As the Ministry of Justice got scared by the possible protest of the lawyers and in what it has resulted. Part 1.

Text: Alina Radachynskaya

Aleh Aheyeu was Ales Mikhalevich’s lawyer just a little more than two months. He took the risk of protecting the interests of the presidential candidate, who was accused of the mass riots. Aleh Aheyeu was among those four lawyers, who at one stroke were deprived of their licenses in February last year. In the media there were just short reports about the pressure on the defenders of the "political" accused and there were no details. One year on we talk about what was really happening.

Part 1.

AR: What was it like to be the lawyer in the “19 December mass riot” case?
AA: The lawyers faced a number of problems, which are quite unusual for our work: it was also impossible to meet with the defendants, who were in the KGB pretrial detention center. When I went to the pretrial detention center, its employees told me that there were no free rooms for meetings. There was a public interest to this problem. As I could, I explained to journalists why I can not see my client. At the end of December the Justice Department started putting pressure on the most talkative lawyers, because of the KGB, which had not liked that such information had been publicized.

The man tells the truth: I am not allowed to meet with the defendant. The Ministry of Justice demands a contradiction. How can this information be exploded? To say that I am allowed to meet him? But, they do not let me! Like in the Soviet times, when we had to sign up for the queue and our queue numbers were checked. And now there is a queue of lawyers. It is a paradox: the lawyers working on the economic crimes were allowed, while those, who worked on the “19 December mass riot” cases, had to wait through days.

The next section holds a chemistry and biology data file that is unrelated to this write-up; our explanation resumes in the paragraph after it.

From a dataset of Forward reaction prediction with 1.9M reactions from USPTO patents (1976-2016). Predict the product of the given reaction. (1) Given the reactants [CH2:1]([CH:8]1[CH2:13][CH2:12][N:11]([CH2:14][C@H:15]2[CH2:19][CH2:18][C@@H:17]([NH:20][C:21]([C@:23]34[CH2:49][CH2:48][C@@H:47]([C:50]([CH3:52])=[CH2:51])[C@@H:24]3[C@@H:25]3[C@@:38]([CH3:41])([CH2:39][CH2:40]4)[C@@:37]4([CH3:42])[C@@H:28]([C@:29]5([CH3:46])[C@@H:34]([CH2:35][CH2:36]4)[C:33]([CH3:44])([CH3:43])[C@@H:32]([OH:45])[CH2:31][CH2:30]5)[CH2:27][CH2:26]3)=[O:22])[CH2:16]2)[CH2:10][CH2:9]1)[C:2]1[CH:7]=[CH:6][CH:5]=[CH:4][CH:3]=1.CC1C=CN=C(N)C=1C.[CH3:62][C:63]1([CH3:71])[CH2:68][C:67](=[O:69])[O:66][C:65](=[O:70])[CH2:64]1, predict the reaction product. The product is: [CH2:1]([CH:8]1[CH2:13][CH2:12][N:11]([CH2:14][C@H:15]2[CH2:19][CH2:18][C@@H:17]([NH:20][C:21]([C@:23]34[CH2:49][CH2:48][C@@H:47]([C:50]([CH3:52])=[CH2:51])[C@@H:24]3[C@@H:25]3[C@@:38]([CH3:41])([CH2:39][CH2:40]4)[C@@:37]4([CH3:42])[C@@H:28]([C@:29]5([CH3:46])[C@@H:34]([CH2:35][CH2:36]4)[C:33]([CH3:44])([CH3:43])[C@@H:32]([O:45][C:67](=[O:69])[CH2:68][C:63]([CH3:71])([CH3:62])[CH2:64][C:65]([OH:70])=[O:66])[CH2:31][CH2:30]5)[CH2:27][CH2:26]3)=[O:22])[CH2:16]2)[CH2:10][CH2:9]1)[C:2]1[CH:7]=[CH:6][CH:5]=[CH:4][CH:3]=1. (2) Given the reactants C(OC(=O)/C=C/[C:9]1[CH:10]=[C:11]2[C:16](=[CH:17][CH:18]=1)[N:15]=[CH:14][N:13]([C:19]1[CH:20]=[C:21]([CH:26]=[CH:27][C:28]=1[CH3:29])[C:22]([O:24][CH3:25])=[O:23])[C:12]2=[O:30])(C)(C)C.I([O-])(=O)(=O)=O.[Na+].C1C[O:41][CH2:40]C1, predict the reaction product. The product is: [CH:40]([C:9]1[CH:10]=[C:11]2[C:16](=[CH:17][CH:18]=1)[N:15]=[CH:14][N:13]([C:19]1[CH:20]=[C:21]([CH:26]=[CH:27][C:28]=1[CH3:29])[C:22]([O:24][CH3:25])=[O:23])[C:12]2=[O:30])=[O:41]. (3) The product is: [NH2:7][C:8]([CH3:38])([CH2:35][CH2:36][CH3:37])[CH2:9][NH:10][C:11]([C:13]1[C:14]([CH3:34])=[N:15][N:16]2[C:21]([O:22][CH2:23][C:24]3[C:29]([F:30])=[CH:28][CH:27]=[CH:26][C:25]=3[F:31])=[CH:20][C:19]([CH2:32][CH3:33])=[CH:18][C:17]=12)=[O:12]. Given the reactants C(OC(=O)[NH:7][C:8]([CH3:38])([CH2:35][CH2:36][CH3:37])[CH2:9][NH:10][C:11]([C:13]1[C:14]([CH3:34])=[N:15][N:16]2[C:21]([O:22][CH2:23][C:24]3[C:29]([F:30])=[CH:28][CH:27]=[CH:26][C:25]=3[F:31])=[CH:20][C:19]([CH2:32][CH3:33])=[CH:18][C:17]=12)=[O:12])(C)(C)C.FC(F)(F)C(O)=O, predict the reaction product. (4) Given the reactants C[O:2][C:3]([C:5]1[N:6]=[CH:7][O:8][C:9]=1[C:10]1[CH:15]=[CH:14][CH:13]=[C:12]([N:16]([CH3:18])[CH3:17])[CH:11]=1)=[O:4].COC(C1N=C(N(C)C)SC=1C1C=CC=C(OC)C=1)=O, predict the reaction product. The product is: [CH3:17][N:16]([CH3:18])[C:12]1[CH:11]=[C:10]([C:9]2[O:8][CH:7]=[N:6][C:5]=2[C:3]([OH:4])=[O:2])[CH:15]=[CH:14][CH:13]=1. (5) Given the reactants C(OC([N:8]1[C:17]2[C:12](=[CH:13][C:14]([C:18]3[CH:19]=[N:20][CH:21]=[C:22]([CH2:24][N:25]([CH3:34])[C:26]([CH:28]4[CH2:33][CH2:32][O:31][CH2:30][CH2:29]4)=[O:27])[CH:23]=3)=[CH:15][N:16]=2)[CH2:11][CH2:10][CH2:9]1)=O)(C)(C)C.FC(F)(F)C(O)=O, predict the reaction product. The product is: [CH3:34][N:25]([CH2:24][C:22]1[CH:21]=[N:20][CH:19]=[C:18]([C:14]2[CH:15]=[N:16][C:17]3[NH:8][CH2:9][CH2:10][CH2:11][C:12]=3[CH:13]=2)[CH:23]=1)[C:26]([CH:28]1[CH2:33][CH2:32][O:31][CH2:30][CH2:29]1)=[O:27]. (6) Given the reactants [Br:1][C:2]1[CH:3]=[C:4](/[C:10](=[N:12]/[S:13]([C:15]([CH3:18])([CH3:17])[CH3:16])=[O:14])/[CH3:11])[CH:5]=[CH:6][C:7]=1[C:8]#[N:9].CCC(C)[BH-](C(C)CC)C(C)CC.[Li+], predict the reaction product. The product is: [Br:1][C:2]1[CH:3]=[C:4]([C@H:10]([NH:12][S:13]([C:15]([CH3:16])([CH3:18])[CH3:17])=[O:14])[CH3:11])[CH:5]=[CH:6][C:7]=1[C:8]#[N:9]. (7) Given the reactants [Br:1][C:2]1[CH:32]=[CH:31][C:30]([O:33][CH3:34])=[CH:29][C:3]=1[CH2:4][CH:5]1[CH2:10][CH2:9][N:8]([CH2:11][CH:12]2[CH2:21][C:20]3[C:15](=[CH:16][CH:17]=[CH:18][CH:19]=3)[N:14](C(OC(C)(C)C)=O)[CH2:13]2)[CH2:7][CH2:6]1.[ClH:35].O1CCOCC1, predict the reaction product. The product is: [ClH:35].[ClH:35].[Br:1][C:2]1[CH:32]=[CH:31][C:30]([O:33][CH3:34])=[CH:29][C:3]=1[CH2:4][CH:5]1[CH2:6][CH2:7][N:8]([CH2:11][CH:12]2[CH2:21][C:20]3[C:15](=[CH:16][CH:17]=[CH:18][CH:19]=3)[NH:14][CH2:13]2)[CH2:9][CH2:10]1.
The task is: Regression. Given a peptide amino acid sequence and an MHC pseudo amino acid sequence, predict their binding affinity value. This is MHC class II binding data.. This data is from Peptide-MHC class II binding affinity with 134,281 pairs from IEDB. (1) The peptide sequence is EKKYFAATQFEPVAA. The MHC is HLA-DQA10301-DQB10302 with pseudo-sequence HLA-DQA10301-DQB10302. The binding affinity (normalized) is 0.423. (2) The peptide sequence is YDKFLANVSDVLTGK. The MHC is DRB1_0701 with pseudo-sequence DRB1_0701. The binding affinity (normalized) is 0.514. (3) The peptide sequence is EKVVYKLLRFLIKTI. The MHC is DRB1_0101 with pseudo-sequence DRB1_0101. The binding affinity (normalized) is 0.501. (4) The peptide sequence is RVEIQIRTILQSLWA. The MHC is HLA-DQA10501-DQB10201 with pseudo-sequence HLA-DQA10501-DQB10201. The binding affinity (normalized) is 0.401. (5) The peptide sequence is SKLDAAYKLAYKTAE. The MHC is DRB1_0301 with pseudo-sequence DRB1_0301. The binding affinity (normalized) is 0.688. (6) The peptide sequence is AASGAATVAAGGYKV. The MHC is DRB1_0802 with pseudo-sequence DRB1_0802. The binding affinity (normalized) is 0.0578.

AR: Why were you under the pressure?
AA: One of the most innocuous interviews of mine was considered by the Ministry of Justice as a negative assessment of the work of the KGB pretrial detention center. In addition, I was a member of the Presidium of the Minsk City Bar. And the Presidium considered the request of the Ministry of Justice to bring to responsibility the four lawyers. There were hot debates. The Presidium, though not unanimously, took the side of the colleagues. The Presidium made a decision to refuse the imposition of disciplinary liability to all four lawyers, because there were no grounds for it, and this decision was sent to the Ministry of Justice.

AR: How did it end?
AA: Three out of the seven lawyers deprived of their licenses were members of the Presidium. The checking of the Presidium members started immediately. In January I got a visit from the KGB – they tried to seize my documents. And, as far I know, it was the same department that dealt with Mikhalevich. We did not give anything to the KGB workers, because of the client-lawyer privilege. Later on the same day the employee of the Ministry of Justice came, took everything and, as far as I can suppose, gave everything to the KGB.

Part 2.